However, in his second start, against
This trend continued in his third start, also against
In his most recent start against
In summary: Sabathia’s velocity appears to be fine. However, he is throwing fewer strikes. Of the strikes he is throwing, fewer are swing-and-miss strikes, but rather called strikes instead. In the one start this season in which he induced a lot of swings-and-misses, he threw his slider the same amount as last season. In the following three starts, he induced a total of 10 swings-and-misses, and he threw 10% fewer sliders (and 34% of these sliders were thrown to only one hitter, Daric Barton). His line-drive percentage is up and he is giving up more homers per fly ball – in other words, batters are hitting him very hard.
In his own words, his problem is “not mechanical. My velocity is fine. I just can't command both sides of the plate.” ESPN’s Keith Law agreed, saying in a recent chat: “His fastball command is in the toilet. Last night he couldn't come across to his glove side with his fastball unless he forced it all the way in behind a right-handed hitter. When he threw a FB for a strike, it was practically on a tee.”
If the problem is indeed command – especially with his fastball – why is he throwing a disproportionate amount of fastballs? This year, 67% of all of his pitches are fastballs, as compared to 61% last year. He’s also throwing a few more changeups – 19% this year as compared to 17% last year. Sabathia has simply stopped throwing his slider as often: he has thrown only 14% sliders (and if you remove the first start of the season, Sabathia has thrown only 12% sliders).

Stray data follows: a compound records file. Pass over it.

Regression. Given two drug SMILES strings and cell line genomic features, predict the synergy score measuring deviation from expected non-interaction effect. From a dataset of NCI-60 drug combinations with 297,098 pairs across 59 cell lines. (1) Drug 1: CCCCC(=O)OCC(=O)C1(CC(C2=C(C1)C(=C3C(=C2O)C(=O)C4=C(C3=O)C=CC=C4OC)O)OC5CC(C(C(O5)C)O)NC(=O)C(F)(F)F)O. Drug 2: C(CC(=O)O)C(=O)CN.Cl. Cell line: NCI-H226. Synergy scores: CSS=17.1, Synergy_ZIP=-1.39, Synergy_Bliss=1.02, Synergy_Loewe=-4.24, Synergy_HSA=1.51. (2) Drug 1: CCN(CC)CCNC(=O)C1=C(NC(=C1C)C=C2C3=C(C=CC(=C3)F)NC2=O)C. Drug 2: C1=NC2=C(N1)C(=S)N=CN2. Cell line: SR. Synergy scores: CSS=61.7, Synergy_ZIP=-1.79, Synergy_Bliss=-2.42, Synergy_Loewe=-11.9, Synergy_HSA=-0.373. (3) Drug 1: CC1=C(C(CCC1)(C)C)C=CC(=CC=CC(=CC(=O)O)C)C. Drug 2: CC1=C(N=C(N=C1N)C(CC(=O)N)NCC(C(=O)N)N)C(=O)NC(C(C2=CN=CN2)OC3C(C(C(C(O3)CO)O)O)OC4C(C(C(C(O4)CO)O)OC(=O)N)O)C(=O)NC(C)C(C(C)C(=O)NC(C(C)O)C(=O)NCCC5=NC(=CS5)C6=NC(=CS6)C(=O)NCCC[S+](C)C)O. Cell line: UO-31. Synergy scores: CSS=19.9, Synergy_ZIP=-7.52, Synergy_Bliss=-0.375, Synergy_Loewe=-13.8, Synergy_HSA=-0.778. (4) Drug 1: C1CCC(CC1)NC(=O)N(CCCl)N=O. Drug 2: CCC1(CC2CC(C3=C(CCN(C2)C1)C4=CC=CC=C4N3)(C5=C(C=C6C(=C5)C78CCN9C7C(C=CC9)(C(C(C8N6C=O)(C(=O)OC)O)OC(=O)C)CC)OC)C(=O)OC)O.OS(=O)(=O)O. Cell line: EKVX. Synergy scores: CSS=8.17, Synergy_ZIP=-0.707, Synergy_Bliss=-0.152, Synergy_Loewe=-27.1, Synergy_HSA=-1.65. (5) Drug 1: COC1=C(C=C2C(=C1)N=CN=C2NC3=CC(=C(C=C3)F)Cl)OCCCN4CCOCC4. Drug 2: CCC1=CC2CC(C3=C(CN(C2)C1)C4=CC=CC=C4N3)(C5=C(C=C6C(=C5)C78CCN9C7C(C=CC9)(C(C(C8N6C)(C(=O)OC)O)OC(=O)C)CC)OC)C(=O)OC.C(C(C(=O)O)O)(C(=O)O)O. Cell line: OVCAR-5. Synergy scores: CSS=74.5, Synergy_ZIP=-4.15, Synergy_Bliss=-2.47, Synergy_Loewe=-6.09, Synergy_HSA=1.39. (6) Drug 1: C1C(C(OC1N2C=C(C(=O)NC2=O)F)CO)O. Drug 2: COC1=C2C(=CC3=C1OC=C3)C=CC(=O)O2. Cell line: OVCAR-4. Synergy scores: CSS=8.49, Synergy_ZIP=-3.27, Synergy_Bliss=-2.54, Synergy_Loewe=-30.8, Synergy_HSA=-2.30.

As much as I hate to say it, there is one potential answer to this question. Let’s say you’re CC Sabathia, pitching in the last year before you are set to earn a bagillion dollars on the free agent market. Perhaps last season, perhaps in spring training, or perhaps in your first start of the season against the White Sox, you feel something strange in your arm or shoulder. Maybe it’s tingling. Maybe it’s pain. Maybe it’s just uncomfortable. But no matter what it is, you only feel it (or it’s exacerbated) when you throw an off-speed pitch. Like a slider. What do you do?
You stop throwing as many sliders. And other teams sit on your fastball. And if you can’t command the fastball (which may or may not have to do with that strange feeling in your arm), you walk guys and get hit hard.
Now, I’m not saying CC Sabathia is hurt. It’s quite possible that he is simply experiencing bad luck. It’s quite possible that he’s lost his confidence in his slider and just doesn’t want to throw it.
But CC Sabathia has an extensive track record. Over the last two seasons, he was almost the exact same pitcher. Even in 2005 he was very similar to his 2006 and 2007 self. Yet after throwing 256 innings last year between the regular season and playoffs, Sabathia is suddenly throwing fewer strikes, inducing fewer swings-and-misses, giving up more hits on 0-2 counts, giving up harder hit balls and more homers per fly balls, and throwing his slider noticeably less than last season.
Certainly makes you wonder.